Burton Expeditions, 2000. 308 pages, Octavo, paperback, colour photographs, maps.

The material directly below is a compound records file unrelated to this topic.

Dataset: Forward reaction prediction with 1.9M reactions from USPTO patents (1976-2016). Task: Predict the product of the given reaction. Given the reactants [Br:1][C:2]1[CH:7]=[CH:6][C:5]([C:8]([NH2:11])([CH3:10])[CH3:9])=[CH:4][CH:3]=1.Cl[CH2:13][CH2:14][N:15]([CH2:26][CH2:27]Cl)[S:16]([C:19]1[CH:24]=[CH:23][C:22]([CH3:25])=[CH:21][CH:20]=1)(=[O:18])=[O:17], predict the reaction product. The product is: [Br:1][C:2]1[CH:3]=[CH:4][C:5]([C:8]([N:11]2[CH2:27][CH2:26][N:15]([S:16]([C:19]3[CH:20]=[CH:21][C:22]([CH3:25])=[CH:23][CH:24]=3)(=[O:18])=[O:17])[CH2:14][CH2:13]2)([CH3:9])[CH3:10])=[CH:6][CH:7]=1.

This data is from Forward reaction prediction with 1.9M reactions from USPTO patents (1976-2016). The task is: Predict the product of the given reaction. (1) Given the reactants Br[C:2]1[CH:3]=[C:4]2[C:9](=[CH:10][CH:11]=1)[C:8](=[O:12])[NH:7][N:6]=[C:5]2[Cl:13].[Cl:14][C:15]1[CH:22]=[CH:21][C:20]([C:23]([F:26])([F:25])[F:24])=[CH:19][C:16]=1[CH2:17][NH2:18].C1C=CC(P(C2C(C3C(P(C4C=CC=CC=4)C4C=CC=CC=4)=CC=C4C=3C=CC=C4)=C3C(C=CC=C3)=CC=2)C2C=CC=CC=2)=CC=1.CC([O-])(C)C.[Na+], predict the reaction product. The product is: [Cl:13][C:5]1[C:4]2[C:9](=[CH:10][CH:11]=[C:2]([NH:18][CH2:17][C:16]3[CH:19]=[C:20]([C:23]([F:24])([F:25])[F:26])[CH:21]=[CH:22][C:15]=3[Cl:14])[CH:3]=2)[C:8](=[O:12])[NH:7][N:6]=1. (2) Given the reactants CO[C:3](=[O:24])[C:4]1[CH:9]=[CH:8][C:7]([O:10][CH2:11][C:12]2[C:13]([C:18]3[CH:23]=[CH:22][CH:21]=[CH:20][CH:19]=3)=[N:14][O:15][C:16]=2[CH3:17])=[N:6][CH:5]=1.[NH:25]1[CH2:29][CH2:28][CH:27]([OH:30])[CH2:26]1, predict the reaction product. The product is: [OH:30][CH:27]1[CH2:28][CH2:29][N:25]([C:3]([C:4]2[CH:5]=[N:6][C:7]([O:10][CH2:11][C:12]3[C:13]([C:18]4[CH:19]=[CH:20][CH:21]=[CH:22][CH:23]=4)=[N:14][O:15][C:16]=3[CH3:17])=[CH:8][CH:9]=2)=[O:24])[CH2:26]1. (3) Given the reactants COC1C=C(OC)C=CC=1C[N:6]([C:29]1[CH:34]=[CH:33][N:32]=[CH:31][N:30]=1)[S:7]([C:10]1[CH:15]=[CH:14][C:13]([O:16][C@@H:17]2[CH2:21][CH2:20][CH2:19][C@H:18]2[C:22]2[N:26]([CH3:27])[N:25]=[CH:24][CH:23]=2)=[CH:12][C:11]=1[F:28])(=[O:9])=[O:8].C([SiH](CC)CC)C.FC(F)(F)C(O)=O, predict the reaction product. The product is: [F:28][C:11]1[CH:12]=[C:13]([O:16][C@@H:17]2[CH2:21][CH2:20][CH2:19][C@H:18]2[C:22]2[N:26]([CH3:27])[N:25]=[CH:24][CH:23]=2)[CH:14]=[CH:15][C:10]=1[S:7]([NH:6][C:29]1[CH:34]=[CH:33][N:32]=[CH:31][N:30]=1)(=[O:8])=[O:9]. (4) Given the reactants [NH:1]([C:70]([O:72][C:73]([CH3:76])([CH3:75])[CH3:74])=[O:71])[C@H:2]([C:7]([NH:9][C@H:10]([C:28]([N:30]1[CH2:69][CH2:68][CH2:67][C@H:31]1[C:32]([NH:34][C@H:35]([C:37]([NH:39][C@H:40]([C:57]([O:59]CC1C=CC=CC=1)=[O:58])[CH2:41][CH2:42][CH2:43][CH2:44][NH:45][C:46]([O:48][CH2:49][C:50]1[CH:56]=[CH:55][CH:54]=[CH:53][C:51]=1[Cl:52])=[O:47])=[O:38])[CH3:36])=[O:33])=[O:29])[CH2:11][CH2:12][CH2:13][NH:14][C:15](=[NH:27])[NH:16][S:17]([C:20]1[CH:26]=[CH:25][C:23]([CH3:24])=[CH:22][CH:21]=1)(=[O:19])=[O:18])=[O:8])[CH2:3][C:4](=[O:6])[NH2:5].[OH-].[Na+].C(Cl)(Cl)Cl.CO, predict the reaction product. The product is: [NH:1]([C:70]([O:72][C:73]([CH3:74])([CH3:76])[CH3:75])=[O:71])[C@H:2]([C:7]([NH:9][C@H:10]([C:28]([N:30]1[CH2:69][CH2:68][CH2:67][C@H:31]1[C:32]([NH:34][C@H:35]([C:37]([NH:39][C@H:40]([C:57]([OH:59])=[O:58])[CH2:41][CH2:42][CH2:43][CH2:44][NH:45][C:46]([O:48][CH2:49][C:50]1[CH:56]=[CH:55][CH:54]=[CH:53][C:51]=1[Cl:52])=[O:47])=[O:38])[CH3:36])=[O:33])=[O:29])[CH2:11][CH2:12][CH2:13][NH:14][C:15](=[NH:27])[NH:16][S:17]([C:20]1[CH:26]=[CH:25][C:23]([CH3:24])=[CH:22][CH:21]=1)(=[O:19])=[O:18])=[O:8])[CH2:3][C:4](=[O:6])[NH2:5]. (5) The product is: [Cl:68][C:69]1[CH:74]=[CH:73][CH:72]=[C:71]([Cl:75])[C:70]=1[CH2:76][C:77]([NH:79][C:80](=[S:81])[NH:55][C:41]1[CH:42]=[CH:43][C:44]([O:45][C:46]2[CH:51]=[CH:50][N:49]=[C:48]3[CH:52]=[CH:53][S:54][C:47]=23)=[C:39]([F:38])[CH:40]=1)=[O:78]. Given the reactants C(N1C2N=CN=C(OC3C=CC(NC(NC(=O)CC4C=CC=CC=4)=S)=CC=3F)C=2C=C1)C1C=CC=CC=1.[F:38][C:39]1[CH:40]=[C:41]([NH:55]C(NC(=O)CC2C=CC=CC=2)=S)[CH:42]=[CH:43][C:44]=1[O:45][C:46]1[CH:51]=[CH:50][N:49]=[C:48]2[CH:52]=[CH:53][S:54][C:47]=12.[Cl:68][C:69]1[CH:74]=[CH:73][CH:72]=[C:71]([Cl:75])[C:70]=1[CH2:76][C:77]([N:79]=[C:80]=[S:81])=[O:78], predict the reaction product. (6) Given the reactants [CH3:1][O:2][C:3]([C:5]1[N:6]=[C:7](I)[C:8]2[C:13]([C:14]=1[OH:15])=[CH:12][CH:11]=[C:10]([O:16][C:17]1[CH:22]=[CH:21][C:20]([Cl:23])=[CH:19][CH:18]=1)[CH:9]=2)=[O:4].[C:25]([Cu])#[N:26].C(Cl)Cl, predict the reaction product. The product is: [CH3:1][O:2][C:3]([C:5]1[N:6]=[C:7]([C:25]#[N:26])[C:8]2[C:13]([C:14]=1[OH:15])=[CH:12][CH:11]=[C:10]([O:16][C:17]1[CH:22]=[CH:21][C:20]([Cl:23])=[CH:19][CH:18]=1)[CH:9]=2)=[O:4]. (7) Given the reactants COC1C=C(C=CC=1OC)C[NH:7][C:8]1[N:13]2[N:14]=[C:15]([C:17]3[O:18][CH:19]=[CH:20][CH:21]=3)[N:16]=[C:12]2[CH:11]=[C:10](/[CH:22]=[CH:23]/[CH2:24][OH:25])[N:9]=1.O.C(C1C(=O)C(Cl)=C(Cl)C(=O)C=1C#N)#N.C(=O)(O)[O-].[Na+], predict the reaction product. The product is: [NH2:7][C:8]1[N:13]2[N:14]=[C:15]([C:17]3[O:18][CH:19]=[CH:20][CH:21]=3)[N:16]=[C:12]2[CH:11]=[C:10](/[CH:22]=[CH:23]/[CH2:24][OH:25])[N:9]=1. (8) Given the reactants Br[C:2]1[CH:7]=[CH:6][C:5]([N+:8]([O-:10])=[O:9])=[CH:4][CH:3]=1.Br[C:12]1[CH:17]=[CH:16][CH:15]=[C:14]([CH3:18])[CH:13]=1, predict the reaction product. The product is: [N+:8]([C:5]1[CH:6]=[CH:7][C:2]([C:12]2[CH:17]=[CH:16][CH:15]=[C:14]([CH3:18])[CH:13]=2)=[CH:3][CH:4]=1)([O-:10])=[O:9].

The communist regime which put so much of eastern Europe off-limits to wandering birders was paradoxically good for the birds and other forms of wildlife – that is the inescapable conclusion from reading this book. The prevention of development of agricultural practice, and preservation of forests and many wetlands have resulted in eastern Europe being disproportionately important for wildife. The world’s most extensive reedbeds are in Romania, in the Danube Delta. From a pan-European point of view, the most important populations of Pygmy Cormorants, White Pelicans, Red-backed Shrikes, Wolves, Bears and many other species are all here. This book is the key to going about finding these and every other species. There are 56 numbered sites described in detail but in practice around twice this number. This is a highly readable work; a huge amount of information is presented in a structured and palatable way. The result of a vast amount of wide-ranging field research in every corner of the country, plus access to Romanian texts over a period of eight years, many of the sites described are hitherto unheard of beyond the country’s borders. The guide provides information on Romania and Moldova’s mammals, fish, reptiles, amphibia, butterflies and botany, also details of accommodation near every bird site. With a species by species survey of all vertebrates occurring in Romania, including vagrant birds. It contains over sixty detailed birdwatcher’s site maps with specific information on entry into the Danube Delta. Even if you had not thought of visiting Romania, this may well persuade you. And even if you never go, this is an important work on the ecology and conservation of one of Europe’s greenest countries, with an importance far beyond its boundaries.